It may be time to change from fossil fuel back to solar power – down on the farm.
Since World War II, American farming has morphed from small family farms, where the planting and husbandry of diverse crops and animals was the norm, to monoculture mega-farms where one crop per year grows fencerow to fencerow.
The federal government facilitated this transition with subsidies to single-crop farmers at the expense of diversity. Old MacDonald, bowing to financial pressure, threw out all the verses and just planted corn.
There’s no doubt that food prices have been reduced as a result of this policy, but at what cost? Most of Old MacDonald’s fellow farmers are now out of a job, and our high-fat, empty-calorie, highly-processed food supply is responsible for a multitude of health problems. Obesity - contributing to an increase in chronic diseases such as type 2 diabetes, stroke, heart disease, and cancer – is a byproduct of our modern-day food supply.
On the traditional farm where natural methods are employed, animal waste replenishes nutrients in the soil necessary for growing vitamin and mineral-rich crops eliminating the need for petroleum-based fertilizers. Crop rotation and year-round planting keep the insect population in check so large amounts of pesticides are unnecessary. Diversity of plant and animal life, aided by photosynthesis (or solar power, if you will) is what American writer and farmer Wendell Berry referred to as nature’s “elegant solution.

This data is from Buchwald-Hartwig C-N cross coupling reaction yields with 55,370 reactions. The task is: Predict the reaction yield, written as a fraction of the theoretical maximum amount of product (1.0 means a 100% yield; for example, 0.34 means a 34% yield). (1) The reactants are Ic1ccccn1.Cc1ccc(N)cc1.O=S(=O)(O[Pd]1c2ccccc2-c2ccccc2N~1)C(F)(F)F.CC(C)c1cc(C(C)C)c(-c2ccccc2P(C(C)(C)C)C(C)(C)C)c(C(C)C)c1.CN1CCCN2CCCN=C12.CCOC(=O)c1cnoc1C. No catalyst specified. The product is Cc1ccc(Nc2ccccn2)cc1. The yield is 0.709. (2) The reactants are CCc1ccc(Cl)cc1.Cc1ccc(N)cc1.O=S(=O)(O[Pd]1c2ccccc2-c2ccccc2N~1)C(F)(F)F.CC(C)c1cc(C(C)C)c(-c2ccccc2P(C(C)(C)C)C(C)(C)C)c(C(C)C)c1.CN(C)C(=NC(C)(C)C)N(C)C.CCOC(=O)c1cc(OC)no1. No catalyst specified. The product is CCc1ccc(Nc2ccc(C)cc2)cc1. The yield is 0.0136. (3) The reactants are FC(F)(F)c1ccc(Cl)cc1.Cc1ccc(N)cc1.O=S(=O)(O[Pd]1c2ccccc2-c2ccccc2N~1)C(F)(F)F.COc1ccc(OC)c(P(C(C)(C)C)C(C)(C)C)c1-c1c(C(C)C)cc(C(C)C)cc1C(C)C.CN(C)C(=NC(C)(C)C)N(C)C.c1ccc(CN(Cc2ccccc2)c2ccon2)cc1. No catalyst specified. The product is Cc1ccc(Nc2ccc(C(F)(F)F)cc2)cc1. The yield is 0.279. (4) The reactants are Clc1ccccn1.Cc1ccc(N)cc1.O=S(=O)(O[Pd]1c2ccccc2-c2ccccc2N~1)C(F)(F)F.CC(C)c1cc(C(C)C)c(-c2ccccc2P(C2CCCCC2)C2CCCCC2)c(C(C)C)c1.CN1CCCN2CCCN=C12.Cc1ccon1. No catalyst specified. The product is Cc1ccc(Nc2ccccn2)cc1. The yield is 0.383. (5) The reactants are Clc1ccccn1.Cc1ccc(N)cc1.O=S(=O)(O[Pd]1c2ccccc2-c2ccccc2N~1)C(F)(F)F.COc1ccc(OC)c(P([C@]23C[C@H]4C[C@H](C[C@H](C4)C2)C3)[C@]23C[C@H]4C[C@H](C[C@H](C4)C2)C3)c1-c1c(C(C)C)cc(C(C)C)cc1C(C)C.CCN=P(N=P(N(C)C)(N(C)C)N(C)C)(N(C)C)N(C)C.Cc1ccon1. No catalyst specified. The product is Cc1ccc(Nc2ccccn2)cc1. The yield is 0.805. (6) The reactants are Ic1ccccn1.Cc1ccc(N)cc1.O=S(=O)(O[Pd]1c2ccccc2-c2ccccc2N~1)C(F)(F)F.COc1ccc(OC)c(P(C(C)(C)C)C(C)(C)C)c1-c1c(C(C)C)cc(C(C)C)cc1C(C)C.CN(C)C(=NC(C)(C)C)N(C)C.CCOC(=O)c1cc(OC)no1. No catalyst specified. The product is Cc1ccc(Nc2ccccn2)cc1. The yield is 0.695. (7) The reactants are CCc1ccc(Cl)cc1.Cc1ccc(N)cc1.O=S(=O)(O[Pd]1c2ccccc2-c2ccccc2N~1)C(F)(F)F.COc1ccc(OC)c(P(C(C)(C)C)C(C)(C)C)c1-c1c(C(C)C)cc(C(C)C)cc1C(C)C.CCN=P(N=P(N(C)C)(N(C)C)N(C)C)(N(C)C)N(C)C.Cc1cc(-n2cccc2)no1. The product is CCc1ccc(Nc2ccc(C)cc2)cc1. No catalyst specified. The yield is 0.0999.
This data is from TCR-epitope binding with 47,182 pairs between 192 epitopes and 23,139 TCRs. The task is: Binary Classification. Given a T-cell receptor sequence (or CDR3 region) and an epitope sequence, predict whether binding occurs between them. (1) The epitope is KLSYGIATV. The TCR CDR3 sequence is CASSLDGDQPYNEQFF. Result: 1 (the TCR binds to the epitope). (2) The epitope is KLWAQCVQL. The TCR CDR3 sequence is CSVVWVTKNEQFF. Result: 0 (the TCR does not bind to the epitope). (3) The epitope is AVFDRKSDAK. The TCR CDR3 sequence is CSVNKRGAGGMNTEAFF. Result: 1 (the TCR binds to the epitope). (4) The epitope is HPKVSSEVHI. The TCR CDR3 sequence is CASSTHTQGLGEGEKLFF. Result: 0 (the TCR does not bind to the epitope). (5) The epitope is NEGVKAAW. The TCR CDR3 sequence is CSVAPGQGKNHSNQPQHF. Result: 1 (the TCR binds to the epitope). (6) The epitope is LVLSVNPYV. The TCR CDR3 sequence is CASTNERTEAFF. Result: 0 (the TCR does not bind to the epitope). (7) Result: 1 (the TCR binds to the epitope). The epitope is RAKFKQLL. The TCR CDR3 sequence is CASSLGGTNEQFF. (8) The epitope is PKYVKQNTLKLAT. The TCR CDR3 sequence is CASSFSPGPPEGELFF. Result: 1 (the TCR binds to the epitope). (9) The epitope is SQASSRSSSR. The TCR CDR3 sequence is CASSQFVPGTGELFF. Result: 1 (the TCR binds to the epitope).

Ironically, removing animals from the farm and the absence of crop diversity turned this elegant solution into two inelegant problems - depleted fertility of the land, and pollution and disease generated from the waste and unsanitary conditions in the feedlot.
Once-cheap fossil fuel fertilizers and pesticides are now as essential to farming as the tractor. So as the price of oil rises, so does the cost of food. And with the ushering in of large-scale centralized farming, food is now routinely shipped cross-country further exacerbating our dependence on fossil fuels.
As recently as the late 1800’s, more than half of the US population lived and worked on farms. Today, less than one percent of our population is involved with farming. To put that in perspective, more people are locked up in jails in this country than call themselves farmers. Traditional farm belts are losing population as children of farm families move away to find “a better job.”
Natural farming is certainly more complex, labor intensive and time-consuming than the current way of doing things. Ending Washington’s subsidy of unsustainable farming practices would be a start. What if, instead of promoting fossil fuel-based farming, we supported solar-based farming by training millions of “Young MacDonalds” how to farm the land naturally?
The benefit: a boom in green-collar jobs, a healthier food supply, less dependence on foreign oil, lower medical costs, and a greater appreciation for the land. Maybe it’s time to move from agribusiness back to agriculture.